I never ever thought I'd put a bread recipe on a blog about cooking with arthritis. I never ever made bread. As someone with arthritis, the idea of kneading dough made a homemade loaf seem like a terrible faff, and, if I'm honest, a little bit pointless when I could buy a loaf so easily. Two things have changed my attitude: the first has been buying a stand mixer. If you have arthritis, it's like having a pair of better hands. It makes quick work kneading and I can have a loaf proving in under 10 minutes. The second factor has been weaning my daughter. So much commercial bread is full of salt and flour improvers which I don't necessarily want her to be having so I've started making my own loaves.
This recipe looks impressive but is actually very simple. The enriched dough is soft and easy to work with. You can alter the filling to your tastes - try cheese and red onion marmalade or make a sweet loaf with dried fruit and cinnamon. If you don't have a stand mixer, a food processor with a dough blade or electric whisk with dough hook attachment both work well. If you don't have either of these, don't despair! Try this great no knead bread recipe.
350g strong white or wholemeal flour (I used half and half)
175ml semi skimmed milk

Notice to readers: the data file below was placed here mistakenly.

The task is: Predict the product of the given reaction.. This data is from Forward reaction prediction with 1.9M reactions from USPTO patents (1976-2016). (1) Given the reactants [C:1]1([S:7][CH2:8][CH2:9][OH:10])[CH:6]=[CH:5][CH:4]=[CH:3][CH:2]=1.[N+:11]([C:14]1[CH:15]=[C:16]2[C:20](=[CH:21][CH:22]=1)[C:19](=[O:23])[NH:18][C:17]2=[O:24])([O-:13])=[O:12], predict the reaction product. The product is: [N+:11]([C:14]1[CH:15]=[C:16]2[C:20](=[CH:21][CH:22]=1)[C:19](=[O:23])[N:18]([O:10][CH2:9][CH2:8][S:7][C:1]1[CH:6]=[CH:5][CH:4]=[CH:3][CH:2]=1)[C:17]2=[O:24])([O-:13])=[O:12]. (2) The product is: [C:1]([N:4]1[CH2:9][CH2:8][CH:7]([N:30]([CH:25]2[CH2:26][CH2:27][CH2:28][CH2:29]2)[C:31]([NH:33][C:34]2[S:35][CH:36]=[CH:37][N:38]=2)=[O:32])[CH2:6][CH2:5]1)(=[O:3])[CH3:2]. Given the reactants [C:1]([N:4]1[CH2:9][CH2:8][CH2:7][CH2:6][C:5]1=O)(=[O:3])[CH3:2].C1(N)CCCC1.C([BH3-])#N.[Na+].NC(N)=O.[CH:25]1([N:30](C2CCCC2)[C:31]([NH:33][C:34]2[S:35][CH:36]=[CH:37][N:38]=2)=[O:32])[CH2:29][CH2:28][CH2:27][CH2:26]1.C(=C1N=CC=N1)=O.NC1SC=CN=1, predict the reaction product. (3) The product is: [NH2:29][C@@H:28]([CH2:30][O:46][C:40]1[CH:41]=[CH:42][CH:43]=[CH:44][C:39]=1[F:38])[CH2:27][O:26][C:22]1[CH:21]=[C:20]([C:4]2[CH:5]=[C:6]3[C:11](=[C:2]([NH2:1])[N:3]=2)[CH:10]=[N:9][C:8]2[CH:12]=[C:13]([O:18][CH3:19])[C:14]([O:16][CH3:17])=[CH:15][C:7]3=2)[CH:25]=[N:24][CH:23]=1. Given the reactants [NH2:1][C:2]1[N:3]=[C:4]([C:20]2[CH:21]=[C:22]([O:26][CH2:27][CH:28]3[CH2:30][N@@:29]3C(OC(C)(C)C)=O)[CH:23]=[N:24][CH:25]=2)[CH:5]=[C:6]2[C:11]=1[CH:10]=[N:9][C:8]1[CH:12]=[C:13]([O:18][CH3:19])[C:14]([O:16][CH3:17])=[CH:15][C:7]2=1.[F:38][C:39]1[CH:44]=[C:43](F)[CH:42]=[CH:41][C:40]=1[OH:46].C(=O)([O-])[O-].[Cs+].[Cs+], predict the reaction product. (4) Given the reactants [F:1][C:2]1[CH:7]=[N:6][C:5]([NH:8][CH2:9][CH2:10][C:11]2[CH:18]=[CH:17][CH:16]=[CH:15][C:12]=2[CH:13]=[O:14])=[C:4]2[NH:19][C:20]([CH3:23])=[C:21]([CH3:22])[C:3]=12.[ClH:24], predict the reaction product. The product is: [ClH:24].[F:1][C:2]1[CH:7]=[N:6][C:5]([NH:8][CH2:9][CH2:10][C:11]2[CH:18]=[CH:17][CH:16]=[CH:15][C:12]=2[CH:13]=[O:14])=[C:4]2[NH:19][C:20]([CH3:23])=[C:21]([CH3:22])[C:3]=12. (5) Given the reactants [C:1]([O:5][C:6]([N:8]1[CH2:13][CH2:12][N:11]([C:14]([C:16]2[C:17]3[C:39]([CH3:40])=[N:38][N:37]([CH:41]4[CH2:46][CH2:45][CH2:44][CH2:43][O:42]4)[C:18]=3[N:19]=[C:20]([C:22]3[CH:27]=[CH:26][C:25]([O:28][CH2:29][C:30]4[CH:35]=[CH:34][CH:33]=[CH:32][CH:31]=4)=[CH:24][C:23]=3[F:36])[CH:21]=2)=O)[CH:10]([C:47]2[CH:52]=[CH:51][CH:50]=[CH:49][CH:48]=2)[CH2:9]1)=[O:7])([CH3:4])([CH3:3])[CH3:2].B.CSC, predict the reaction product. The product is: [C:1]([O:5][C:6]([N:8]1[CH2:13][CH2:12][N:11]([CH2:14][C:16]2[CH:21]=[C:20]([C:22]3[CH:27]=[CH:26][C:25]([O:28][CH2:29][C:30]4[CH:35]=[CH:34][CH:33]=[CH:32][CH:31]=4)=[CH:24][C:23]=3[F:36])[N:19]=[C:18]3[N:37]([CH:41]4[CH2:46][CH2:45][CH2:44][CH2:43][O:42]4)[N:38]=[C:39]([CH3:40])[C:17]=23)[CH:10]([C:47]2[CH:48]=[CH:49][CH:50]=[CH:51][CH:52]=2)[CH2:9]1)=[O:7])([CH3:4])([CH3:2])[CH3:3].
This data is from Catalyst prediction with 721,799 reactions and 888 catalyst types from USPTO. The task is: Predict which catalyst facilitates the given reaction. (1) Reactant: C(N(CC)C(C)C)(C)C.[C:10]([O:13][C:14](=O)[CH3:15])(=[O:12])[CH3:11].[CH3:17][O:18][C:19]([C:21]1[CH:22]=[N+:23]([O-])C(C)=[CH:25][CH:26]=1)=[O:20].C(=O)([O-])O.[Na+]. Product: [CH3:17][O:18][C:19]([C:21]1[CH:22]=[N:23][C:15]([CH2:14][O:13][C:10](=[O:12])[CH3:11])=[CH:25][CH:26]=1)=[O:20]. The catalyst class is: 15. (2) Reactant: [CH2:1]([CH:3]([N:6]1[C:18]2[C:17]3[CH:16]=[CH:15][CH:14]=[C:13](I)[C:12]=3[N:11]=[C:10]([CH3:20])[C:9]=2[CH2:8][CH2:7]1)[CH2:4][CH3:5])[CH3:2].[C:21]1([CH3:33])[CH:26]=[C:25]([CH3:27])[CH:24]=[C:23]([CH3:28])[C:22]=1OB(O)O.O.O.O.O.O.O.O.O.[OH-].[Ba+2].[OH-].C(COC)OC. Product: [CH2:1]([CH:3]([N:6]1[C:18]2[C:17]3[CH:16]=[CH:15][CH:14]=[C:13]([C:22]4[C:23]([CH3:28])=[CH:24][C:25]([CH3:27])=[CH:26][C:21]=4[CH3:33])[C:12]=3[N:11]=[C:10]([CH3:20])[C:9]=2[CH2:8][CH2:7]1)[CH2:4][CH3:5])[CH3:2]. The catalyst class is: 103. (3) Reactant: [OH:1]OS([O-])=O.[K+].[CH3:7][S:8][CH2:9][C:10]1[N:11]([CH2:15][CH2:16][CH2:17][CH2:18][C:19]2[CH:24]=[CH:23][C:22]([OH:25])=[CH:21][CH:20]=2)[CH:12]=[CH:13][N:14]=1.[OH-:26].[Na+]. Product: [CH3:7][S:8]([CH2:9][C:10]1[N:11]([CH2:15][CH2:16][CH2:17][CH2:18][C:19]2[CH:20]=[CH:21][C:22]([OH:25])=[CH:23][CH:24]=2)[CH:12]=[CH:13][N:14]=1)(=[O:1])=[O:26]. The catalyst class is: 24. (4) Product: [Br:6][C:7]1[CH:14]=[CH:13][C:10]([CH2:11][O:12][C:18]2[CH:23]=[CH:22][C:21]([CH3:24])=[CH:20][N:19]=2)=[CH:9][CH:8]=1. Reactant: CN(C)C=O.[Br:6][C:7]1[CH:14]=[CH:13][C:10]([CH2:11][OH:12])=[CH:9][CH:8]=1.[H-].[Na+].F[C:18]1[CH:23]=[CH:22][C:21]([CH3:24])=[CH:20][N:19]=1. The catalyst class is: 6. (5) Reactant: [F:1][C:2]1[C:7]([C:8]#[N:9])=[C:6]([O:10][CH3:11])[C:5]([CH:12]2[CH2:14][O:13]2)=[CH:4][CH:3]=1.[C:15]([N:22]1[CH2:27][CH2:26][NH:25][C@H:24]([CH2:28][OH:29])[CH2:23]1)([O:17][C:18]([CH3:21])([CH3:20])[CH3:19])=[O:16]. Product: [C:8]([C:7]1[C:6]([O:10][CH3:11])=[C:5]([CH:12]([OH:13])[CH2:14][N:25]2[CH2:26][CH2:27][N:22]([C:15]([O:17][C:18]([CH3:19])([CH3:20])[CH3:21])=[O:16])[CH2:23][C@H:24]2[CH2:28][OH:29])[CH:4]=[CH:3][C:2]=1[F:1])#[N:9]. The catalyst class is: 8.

1 tablespoon sunflower or rapeseed oil
1 medium egg
7g fast action dried yeast
1 tsp salt
4tbsp pesto from a jar (I used red pesto)
Put the flour, yeast and salt into a large mixing bowl. Add the milk, egg and oil. Knead using a stand mixer or processor for 5 minutes or until the dough springs back slightly when poked.
Cover the bowl in cling film and leave the dough to rise until doubled in size (this will take about 1hr).
Tip the dough out onto an oiled board and stretch into a large rectangle. Spread with the pesto and roll up into a long sausage shape. Cut into 7 pieces and place into a 18cm cake tin. Leave to rise for another 30minutes. Brush the top with a little milk or egg for a golden crust.
Bake at 180C/375F for 35minutes. Turn out of the tin and check the bottom sounds hollow when tapped, if not return to the oven for another 5 minutes. Cool on a wire rack and serve.
Arthritis diet notes:
Bread gets a bit of a bad rap but it's actually a very nutritious source of carbohydrate. Wheat flour does contains gluten which people with coeliac disease mustn't consume. Some people with enteropathic arthritis (arthritis associated with gut and bowel disorders like Crohn's or colitis) are also unable to eat gluten. Other people may suffer from an intolerance or gluten sensitivity but whether gluten has an affect on arthritis in general is more unlcear. You can read my post about it all here.